One of our guys just dumped a cup of coffee over his laptop. Huge panic. But our tech guy sent him a list of things to do immediately. Here they are. You might not feel brave enough to do these things. You might worry any warranty on your computer would be voided. But as usual, The Squirrel, wants to prepare you for life on your own without tech departments and warranties.
Turn the laptop off. Immediately remove the AC adapter and the battery. If the liquid touches the circuits on the laptop, then it will short out.
Unplug all peripherals that’s things like your mouse, a hard drive and wireless cards.
Turn it upside down immediately. The liquid will stop going deeper into the laptop.
Clean the spilled liquid. Use a lint-free paper towel or cloth to clean.
Examine the keyboard. Some laptops have spill-resistant keyboards.
- Pour out the liquid contained in the keyboard enclosure.
- Remove and clean an easily removable keyboard.
Clean the sticky residue. The screen, the keyboard and the buttons may be dirty. Use a lint-free cloth that is clean and slightly wet.
Insulate yourself from static discharge. Static electricity can damage any computer. Learn how to ground yourself to avoid destroying a computer with electrostatic discharge.
Take apart the case. You may need to take apart the case if you cannot clean the whole spill. Some spills can damage the circuit boards.
- If you don’t feel like taking your laptop apart, then have someone else do it.
- Remove all cards and drives as possible.
Remove dry residue. Use a lint-free cloth to gently remove non-water stains. Use compressed air or a vacuum cleaner to blow away the residue.
Rinse off the residue. If you spilled anything that is not water, then rinse it clean. There are several ways to rinse your machine, depending on the kind of spill, and how much risk you are willing to endure:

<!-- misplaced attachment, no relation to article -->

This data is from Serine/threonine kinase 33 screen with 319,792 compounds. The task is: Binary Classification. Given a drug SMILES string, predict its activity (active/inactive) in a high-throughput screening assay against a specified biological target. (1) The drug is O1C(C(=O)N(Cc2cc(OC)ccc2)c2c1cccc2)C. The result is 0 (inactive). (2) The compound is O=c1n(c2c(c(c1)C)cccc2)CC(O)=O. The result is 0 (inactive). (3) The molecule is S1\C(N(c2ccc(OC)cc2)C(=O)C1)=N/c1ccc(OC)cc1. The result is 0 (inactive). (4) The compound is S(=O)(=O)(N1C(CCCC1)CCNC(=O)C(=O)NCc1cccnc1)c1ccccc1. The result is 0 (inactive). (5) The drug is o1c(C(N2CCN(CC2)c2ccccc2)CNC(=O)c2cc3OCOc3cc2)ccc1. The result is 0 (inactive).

- Think about what has been spilled on/in your computer, and determine whether it is water soluble or not. Use deionized water for water-soluble stains such as cola. Otherwise, rinse with alcohol then water.
- Rinse with water. Take any components that have residue and rinse them under water. Most circuit boards handle water as long as they are not powered. Moving parts such as CD drives and fans may not handle water well.
- Rinse with deionized or distilled water. Many people choose deionized water over tap water. Regular water will leave deposits that can cause electrical shorts, but deionized water will not.
- Rinse as much as possible and carefully remove excess water.
Let it dry. Make sure that the parts are dry. As with rinsing, there are different theories on drying:
- Dry naturally. Prop the machine up, away from surfaces, so that air can circulate in and around the entire unit. Leave the machine to dry for 24 to 48 hours. While it is drying, place the laptop battery in uncooked rice.
- Dry with light heat. Use moderately warm sources of heat. Let it dry for approximately 12 hours. A dehumidifier may improve drying time.
- Never use a hair dryer, as this will cause static problems and contaminate your laptop. A hair dryer at a high setting could also melt some of the plastic components. In extreme cases the hair dryer will drive moisture deeper into the circuits and components and that moisture will oxidize and create capacitive load connections under and inside of integrated circuits and connectors, eventually failing the laptop. The best way to remove all residual moisture is to patiently draw it away with a vacuum cleaner held over the affected areas for up to 20 minutes in each accessible area, having already removed the majority of liquids and moisture manually and dried all visible moisture by hand, so that none enters the vacuum cleaner. This method is preferable to leaving it to dry naturally as it halts any oxidation from occurring deep inside small surface mount components and connections, that can result in issues later on.
Clean with a solvent. Some people like solvent-based cleaners as a second rinse. It is recommended if the unit has been sitting long enough to be subject to corrosion and oxidation before repair and cleaning is attempted. Always use gloves and ensure good room ventilation when handling any solvent or alcohol based cleaners as some are known carcinogens.
- If you suspect that your first rinse did not remove all of the residue, a chemical rinse of this kind may be worth the risk. The advantages of such a rinse are: there is only one substance to apply and remove; that substance, typically, evaporates; long drying times are not required. The disadvantage is that, if you use the wrong solvents, you can literally dissolve your computer.
- Buy and use 99% isopropyl alcohol. Never use gasoline or acetone to clean computer parts, as the plastic will dissolve in the gasoline or acetone.
- Use a cotton swab to carefully wipe each component of the board, until it is clean.
- You can also use flux remover from an electronics store.
- The damage occurs when the current from the battery short circuits due to the water, which is costly. Make sure the laptop is completely dry before turning it back on.
Reassemble and test the laptop. If the laptop doesn’t turn on, contact customer service.